Journal of NeuroVirology

, Volume 16, Issue 3, pp 242–248 | Cite as

Experimental intranasal infection of equine herpesvirus 9 (EHV-9) in suckling hamsters: Kinetics of viral transmission and inflammation in the nasal cavity and brain

  • Nagwan El-Habashi
  • El-Shaymaa El-Nahass
  • Hideto Fukushi
  • Daisuke Hibi
  • Hiroki Sakai
  • Vito Sasseville
  • Tokuma Yanai
Article

Abstract

Equine herpesvirus 9 (EHV-9), the newest member of the equine herpesvirus family, is a highly neurotropic herpesvirus that induces encephalitis in a variety of animals. To access transmission of EHV-9 in the nasal cavity and brain, a suckling hamster model was developed so that precise sagittal sections of nasal and cranial cavities including the brain could be processed, which proved useful in detecting viral transmission as well as extension of pathological lesions. Suckling hamsters were inoculated intranasally with EHV-9, and were sacrificed at 6, 12, 18, 24, 36, 48, and 60 h post inoculation (PI). Sagittal sections of the entire head, including nasal and cranial cavities including the brain, were made to assess viral kinetics and identify the progress of the neuropathological lesions. At 12 to 24 h PI the virus attached to and propagated in the olfactory epithelium, and infected adjacent epithelial cells. At 48 h PI, immunohistochemistry for EHV-9 viral antigen showed that virus had extended from the site of infection into the olfactory bulb and olfactory nerve. These results indicate that EHV-9 rapidly invades the brain via the olfactory route after experimental intranasal infection.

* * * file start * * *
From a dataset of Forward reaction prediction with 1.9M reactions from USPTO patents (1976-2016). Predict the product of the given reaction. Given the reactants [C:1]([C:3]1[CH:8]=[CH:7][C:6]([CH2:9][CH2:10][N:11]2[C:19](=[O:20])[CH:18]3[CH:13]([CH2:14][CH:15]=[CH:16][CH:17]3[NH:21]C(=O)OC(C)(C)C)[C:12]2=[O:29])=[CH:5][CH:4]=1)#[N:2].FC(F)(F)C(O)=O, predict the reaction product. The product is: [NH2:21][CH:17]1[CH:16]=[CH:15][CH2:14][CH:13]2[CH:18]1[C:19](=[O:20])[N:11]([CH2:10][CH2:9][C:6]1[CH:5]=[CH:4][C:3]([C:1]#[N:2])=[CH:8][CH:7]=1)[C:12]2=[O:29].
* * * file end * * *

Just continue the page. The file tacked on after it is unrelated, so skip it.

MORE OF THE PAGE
Keywords

EHV-9 neuropathogenesis olfactory pathway suckling hamsters 

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Copyright information

© Journal of NeuroVirology, Inc. 2010

Authors and Affiliations

  • Nagwan El-Habashi
    • 1
  • El-Shaymaa El-Nahass
    • 1
  • Hideto Fukushi
    • 2
  • Daisuke Hibi
    • 1
  • Hiroki Sakai
    • 1
  • Vito Sasseville
    • 3
  • Tokuma Yanai
    • 1
  1. 1.Department of Veterinary Pathology and Microbiology, Faculty of Applied Biological ScienceGifu UniversityGifuJapan
  2. 2.Department of Veterinary Microbiology, Faculty of Applied Biological ScienceGifu UniversityGifuJapan
  3. 3.Discovery ToxicologyBristol-Myers Squibb (VS)BostonUSA

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